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FACULTY OF AGRICULTURE & ENVIRONMENT Sorghum Malting for Future Foods Department of Plant and Food Sciences Tom Roberts, Senior Lecturer.

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Presentation on theme: "FACULTY OF AGRICULTURE & ENVIRONMENT Sorghum Malting for Future Foods Department of Plant and Food Sciences Tom Roberts, Senior Lecturer."— Presentation transcript:

1 FACULTY OF AGRICULTURE & ENVIRONMENT Sorghum Malting for Future Foods Department of Plant and Food Sciences Tom Roberts, Senior Lecturer

2 Acknowledgements ›Dr Meredith Wilkes (former Lecturer now at Baiada Poultry) ›Briony Young (former BScAgr 4 th - year student) ›Ali Khoddami (PhD student) ›Assoc. Prof. Peter Selle (Faculty of Veterinary Science) Thanks to: ›O’Brien beers made from sorghum and millet. ›http://lactosesintolerances.blogspot.com.au/2014/01/gluten-free-beers.html

3 Sorghum Grain as a Food Ingredient in Australia ›Whole grain cereals (73%) [wheat (39%), rye (12%), sorghum (11%), oats (11%)], sugar, rice (7%), puffed wheat, barley malt extract, wheaten cornflour, coconut (1.5%), salt, honey (0.5%), vegetable oils, vitamins [niacin, thiamin, riboflavin, folate, vitamin E (contains soy)], mineral (iron). Sanitarium Multi-Grain Weet-Bix. A tiny proportion of sorghum grown in Australia is used in human food.

4 Sorghum as a Crop ›Sorghum bicolor is one of the most important food and animal feed crops in arid and semi-arid regions of the world. ›There are many potential economic, environmental and social benefits if utilised as a food grain in the Western world. ›Starch digestibility is limited – attractive for obesity sufferers. ›Gluten-free; i.e. safe for consumption by sufferers of Coeliac disease. Sorghum grain head. Sorghum grain: a vital food for millions across parts of Africa and Asia.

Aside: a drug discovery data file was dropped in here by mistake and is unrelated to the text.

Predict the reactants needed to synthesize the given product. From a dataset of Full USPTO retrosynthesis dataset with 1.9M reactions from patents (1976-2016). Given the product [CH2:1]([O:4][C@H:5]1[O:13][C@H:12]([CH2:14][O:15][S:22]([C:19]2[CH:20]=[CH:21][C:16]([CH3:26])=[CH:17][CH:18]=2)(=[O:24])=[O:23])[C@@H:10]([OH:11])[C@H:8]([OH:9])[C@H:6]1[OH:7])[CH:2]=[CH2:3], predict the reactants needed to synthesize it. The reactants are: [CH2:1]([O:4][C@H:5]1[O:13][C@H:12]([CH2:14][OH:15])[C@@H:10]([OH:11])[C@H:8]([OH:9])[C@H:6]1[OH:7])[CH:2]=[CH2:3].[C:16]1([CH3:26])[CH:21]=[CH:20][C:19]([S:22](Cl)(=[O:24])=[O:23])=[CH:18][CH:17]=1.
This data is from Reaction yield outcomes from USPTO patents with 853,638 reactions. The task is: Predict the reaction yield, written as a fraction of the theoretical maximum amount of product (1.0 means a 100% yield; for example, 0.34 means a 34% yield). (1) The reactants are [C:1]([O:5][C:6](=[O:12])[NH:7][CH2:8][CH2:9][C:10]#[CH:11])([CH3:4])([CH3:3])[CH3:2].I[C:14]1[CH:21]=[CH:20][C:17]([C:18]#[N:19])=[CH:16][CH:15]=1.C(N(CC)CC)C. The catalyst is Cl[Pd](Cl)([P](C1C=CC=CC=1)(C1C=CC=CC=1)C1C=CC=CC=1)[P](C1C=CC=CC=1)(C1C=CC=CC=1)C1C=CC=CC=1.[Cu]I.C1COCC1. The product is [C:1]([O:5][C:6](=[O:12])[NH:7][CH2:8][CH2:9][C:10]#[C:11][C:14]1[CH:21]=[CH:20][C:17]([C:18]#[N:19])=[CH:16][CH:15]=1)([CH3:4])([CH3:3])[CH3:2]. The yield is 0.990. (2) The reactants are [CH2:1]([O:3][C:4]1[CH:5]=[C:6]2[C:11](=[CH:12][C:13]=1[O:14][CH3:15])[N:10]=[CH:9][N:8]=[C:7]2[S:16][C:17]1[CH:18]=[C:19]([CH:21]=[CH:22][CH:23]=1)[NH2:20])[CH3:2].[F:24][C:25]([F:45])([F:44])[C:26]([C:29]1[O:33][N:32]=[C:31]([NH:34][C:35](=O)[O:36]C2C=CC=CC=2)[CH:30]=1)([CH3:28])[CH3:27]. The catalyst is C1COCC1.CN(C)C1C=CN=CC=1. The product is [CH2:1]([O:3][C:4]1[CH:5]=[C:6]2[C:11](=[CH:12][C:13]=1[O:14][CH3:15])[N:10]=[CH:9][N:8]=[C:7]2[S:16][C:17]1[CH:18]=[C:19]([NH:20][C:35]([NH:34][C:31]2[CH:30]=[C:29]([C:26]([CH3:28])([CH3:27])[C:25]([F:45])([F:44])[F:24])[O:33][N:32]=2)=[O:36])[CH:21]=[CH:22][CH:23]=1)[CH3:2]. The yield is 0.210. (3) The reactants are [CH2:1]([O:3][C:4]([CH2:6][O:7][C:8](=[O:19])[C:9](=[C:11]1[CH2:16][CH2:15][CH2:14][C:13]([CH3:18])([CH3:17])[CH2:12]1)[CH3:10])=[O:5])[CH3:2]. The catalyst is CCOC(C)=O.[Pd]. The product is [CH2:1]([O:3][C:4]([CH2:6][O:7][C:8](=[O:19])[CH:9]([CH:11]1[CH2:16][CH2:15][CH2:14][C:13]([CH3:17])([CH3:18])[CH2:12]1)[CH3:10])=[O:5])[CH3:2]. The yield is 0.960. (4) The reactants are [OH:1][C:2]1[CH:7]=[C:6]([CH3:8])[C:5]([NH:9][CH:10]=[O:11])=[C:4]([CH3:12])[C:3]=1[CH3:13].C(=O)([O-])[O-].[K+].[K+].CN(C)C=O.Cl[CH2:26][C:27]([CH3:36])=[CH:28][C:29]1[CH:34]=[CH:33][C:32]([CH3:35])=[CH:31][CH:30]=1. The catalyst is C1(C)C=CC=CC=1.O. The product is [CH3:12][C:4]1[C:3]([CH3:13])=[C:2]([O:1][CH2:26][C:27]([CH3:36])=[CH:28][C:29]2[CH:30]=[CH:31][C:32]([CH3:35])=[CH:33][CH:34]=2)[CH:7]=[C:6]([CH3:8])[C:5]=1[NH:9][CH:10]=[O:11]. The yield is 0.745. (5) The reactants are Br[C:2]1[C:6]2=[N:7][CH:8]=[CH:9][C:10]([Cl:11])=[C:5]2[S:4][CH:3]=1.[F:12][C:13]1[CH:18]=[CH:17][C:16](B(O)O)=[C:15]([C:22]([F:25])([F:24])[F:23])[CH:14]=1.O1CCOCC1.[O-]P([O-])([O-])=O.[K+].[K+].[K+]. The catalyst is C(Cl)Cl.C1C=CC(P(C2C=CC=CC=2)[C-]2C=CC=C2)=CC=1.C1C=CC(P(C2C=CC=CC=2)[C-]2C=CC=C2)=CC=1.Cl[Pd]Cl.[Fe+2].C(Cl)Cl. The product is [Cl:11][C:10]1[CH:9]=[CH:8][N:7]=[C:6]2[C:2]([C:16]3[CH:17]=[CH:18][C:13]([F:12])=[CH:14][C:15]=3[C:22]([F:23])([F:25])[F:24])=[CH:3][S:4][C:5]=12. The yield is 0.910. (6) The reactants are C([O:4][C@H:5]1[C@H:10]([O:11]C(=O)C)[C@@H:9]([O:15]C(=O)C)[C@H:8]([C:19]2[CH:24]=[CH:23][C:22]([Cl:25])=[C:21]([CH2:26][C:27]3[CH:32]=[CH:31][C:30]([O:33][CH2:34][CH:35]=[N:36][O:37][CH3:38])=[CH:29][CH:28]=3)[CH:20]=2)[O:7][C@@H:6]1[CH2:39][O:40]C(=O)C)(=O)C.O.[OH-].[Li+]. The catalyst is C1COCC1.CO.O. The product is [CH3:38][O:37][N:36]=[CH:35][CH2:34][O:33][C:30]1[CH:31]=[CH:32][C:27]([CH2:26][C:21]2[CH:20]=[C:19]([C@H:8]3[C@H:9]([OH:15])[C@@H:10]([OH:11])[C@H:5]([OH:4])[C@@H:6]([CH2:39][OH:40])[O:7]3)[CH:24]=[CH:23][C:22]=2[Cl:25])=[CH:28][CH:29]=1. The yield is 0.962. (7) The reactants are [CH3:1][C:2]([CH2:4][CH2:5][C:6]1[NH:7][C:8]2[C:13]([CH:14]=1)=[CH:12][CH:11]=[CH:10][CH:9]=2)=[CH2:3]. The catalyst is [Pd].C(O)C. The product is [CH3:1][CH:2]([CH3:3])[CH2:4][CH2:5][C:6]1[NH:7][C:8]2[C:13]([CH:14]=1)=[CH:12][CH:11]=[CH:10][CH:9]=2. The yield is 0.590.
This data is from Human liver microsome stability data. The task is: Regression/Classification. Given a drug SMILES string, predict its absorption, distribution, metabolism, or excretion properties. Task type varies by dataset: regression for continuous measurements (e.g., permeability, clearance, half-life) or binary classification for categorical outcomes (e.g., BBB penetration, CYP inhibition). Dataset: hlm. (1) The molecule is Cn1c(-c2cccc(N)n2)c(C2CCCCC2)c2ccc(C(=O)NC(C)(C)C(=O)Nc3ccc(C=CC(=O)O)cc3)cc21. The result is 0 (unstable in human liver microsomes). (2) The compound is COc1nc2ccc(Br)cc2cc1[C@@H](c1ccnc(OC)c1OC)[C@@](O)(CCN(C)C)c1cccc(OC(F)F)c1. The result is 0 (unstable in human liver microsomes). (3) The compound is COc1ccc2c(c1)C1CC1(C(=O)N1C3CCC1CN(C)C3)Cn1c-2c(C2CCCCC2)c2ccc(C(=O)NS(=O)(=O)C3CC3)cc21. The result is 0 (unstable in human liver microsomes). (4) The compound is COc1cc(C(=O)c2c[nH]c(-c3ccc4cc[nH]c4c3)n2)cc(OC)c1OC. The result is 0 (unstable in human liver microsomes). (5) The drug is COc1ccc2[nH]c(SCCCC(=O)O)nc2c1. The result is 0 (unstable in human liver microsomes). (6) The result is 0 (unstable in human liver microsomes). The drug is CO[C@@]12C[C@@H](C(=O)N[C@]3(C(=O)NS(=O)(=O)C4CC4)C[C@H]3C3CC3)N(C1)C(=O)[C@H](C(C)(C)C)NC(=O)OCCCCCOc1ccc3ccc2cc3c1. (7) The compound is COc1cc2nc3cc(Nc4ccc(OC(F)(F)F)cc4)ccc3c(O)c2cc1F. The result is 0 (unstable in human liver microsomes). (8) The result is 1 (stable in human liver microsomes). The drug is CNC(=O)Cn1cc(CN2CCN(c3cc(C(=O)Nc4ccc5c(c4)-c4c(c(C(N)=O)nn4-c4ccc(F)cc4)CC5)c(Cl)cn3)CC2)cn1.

5 Sorghum-based Foods in the Developing World ›Breads ›Porridge ›Couscous ›Tortillas ›Cookies ›Kunun-zaki (non-alcoholic Nigerian beverage) ›+ Beer (of course) – a food? Sorghum porridge. Foods made primarily from sorghum are uncommon in the Western world.

6 Sorghum as a Australian Commodity In Australia, sorghum ranks 7 th in production but not in top 20 in value.

7 Sorghum in Australian Crop Production Sorghum is a relatively low-value crop in Australian agriculture. Australian Bureau of Statistics.

8 Physiological Advantages of the Sorghum Plant ›Sorghum has Kranz anatomy. ›Compared to other cereals (C3), such as barley, sorghum has: -excellent drought tolerance -excellent heat resistance -excellent water-use efficiency Transverse section of sorghum leaf. Sorghum is a C4 plant adapted to tropical conditions.

9 The Genetic Diversity of Sorghum ›17 of the 25 recognised Sorghum species are native to Australia. Sorghum halepense, Pers. "Evergreen Millet" Maiden, Joseph Henry (1898). Manual of Grasses New South Wales Australia is the natural centre of diversity for the Sorghum genus. Worldwide distribution of sorghum taxa

10 Sorghum vs Barley Grain Anatomy The storage proteins of sorghum grain (kafirins) are more hydrophobic than other cereal prolamins. -Thus the endosperm is relatively impermeable to water and therefore resistant to breakdown by hydrolytic enzymes released from the aleurone. Young, B. (2011). BScAgr 4 th -year thesis.

11 The Basics of Malting ›Malting is the process of steeping, germinating and drying (kilning) cereal grains to promote the development of hydrolytic enzymes that are otherwise absent in ungerminated grains. ›Malting produces grains with a profoundly different flavour compared to unmalted grain. Bamforth (1998). Beer: Tap into the Art and Science of Brewing. Prenum Press (New York) Malting involves steeping, germinating and kilning.

12 Malt as a Food Ingredient ›Dough leavening ›Softening and moisture retention of bakery crumb ›Browning of bakery crust ›Addition of colour ›Aroma and flavour enhancement ›Texture improvement and nutrition enrichment Western food and beverage products containing barley malt. Malt has multiple functions as a food ingredient.